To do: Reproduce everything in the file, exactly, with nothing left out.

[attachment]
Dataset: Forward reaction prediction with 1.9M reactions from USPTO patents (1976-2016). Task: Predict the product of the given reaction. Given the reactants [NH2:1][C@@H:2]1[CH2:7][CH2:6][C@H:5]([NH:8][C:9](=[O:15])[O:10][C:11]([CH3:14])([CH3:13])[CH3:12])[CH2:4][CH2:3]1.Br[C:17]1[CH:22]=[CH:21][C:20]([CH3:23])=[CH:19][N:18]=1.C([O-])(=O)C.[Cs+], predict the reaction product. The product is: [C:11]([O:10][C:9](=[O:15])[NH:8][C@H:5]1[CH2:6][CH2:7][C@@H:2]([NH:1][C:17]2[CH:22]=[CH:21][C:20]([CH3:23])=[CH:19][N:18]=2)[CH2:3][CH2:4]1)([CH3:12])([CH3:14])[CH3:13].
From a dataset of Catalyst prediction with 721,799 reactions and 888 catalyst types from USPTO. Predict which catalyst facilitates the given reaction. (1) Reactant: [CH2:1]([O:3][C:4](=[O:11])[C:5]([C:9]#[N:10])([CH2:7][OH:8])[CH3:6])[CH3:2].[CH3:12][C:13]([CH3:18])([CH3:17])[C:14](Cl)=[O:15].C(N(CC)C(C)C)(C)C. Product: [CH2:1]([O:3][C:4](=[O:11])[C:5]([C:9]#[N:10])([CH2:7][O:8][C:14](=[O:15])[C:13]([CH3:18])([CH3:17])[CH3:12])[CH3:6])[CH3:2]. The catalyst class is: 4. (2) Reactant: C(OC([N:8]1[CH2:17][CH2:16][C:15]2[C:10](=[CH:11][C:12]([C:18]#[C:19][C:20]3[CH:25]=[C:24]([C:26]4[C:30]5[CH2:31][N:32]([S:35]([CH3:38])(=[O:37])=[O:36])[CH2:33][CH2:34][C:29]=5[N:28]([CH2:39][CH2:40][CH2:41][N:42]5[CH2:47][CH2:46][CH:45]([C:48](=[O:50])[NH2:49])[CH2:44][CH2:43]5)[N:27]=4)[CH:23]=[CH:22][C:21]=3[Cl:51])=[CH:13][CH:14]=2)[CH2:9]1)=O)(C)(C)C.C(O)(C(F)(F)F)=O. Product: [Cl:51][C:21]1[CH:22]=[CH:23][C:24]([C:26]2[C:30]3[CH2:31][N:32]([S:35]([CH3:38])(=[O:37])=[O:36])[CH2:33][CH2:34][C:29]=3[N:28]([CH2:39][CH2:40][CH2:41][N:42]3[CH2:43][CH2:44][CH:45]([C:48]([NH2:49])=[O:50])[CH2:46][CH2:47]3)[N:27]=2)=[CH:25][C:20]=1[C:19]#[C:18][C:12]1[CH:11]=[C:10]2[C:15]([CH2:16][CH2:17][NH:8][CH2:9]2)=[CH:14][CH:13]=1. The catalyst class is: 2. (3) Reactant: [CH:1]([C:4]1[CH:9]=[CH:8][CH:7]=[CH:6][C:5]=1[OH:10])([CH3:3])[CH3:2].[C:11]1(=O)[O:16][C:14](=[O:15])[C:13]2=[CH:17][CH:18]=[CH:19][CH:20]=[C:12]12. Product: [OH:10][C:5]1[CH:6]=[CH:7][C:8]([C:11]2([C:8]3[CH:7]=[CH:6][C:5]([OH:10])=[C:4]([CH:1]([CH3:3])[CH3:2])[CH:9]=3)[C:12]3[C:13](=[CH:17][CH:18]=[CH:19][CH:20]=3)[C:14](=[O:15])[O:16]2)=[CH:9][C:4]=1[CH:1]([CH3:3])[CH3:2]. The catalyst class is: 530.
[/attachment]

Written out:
Dataset: Forward reaction prediction with 1.9M reactions from USPTO patents (1976-2016). Task: Predict the product of the given reaction. Given the reactants [NH2:1][C@@H:2]1[CH2:7][CH2:6][C@H:5]([NH:8][C:9](=[O:15])[O:10][C:11]([CH3:14])([CH3:13])[CH3:12])[CH2:4][CH2:3]1.Br[C:17]1[CH:22]=[CH:21][C:20]([CH3:23])=[CH:19][N:18]=1.C([O-])(=O)C.[Cs+], predict the reaction product. The product is: [C:11]([O:10][C:9](=[O:15])[NH:8][C@H:5]1[CH2:6][CH2:7][C@@H:2]([NH:1][C:17]2[CH:22]=[CH:21][C:20]([CH3:23])=[CH:19][N:18]=2)[CH2:3][CH2:4]1)([CH3:12])([CH3:14])[CH3:13].
From a dataset of Catalyst prediction with 721,799 reactions and 888 catalyst types from USPTO. Predict which catalyst facilitates the given reaction. (1) Reactant: [CH2:1]([O:3][C:4](=[O:11])[C:5]([C:9]#[N:10])([CH2:7][OH:8])[CH3:6])[CH3:2].[CH3:12][C:13]([CH3:18])([CH3:17])[C:14](Cl)=[O:15].C(N(CC)C(C)C)(C)C. Product: [CH2:1]([O:3][C:4](=[O:11])[C:5]([C:9]#[N:10])([CH2:7][O:8][C:14](=[O:15])[C:13]([CH3:18])([CH3:17])[CH3:12])[CH3:6])[CH3:2]. The catalyst class is: 4. (2) Reactant: C(OC([N:8]1[CH2:17][CH2:16][C:15]2[C:10](=[CH:11][C:12]([C:18]#[C:19][C:20]3[CH:25]=[C:24]([C:26]4[C:30]5[CH2:31][N:32]([S:35]([CH3:38])(=[O:37])=[O:36])[CH2:33][CH2:34][C:29]=5[N:28]([CH2:39][CH2:40][CH2:41][N:42]5[CH2:47][CH2:46][CH:45]([C:48](=[O:50])[NH2:49])[CH2:44][CH2:43]5)[N:27]=4)[CH:23]=[CH:22][C:21]=3[Cl:51])=[CH:13][CH:14]=2)[CH2:9]1)=O)(C)(C)C.C(O)(C(F)(F)F)=O. Product: [Cl:51][C:21]1[CH:22]=[CH:23][C:24]([C:26]2[C:30]3[CH2:31][N:32]([S:35]([CH3:38])(=[O:37])=[O:36])[CH2:33][CH2:34][C:29]=3[N:28]([CH2:39][CH2:40][CH2:41][N:42]3[CH2:43][CH2:44][CH:45]([C:48]([NH2:49])=[O:50])[CH2:46][CH2:47]3)[N:27]=2)=[CH:25][C:20]=1[C:19]#[C:18][C:12]1[CH:11]=[C:10]2[C:15]([CH2:16][CH2:17][NH:8][CH2:9]2)=[CH:14][CH:13]=1. The catalyst class is: 2. (3) Reactant: [CH:1]([C:4]1[CH:9]=[CH:8][CH:7]=[CH:6][C:5]=1[OH:10])([CH3:3])[CH3:2].[C:11]1(=O)[O:16][C:14](=[O:15])[C:13]2=[CH:17][CH:18]=[CH:19][CH:20]=[C:12]12. Product: [OH:10][C:5]1[CH:6]=[CH:7][C:8]([C:11]2([C:8]3[CH:7]=[CH:6][C:5]([OH:10])=[C:4]([CH:1]([CH3:3])[CH3:2])[CH:9]=3)[C:12]3[C:13](=[CH:17][CH:18]=[CH:19][CH:20]=3)[C:14](=[O:15])[O:16]2)=[CH:9][C:4]=1[CH:1]([CH3:3])[CH3:2]. The catalyst class is: 530.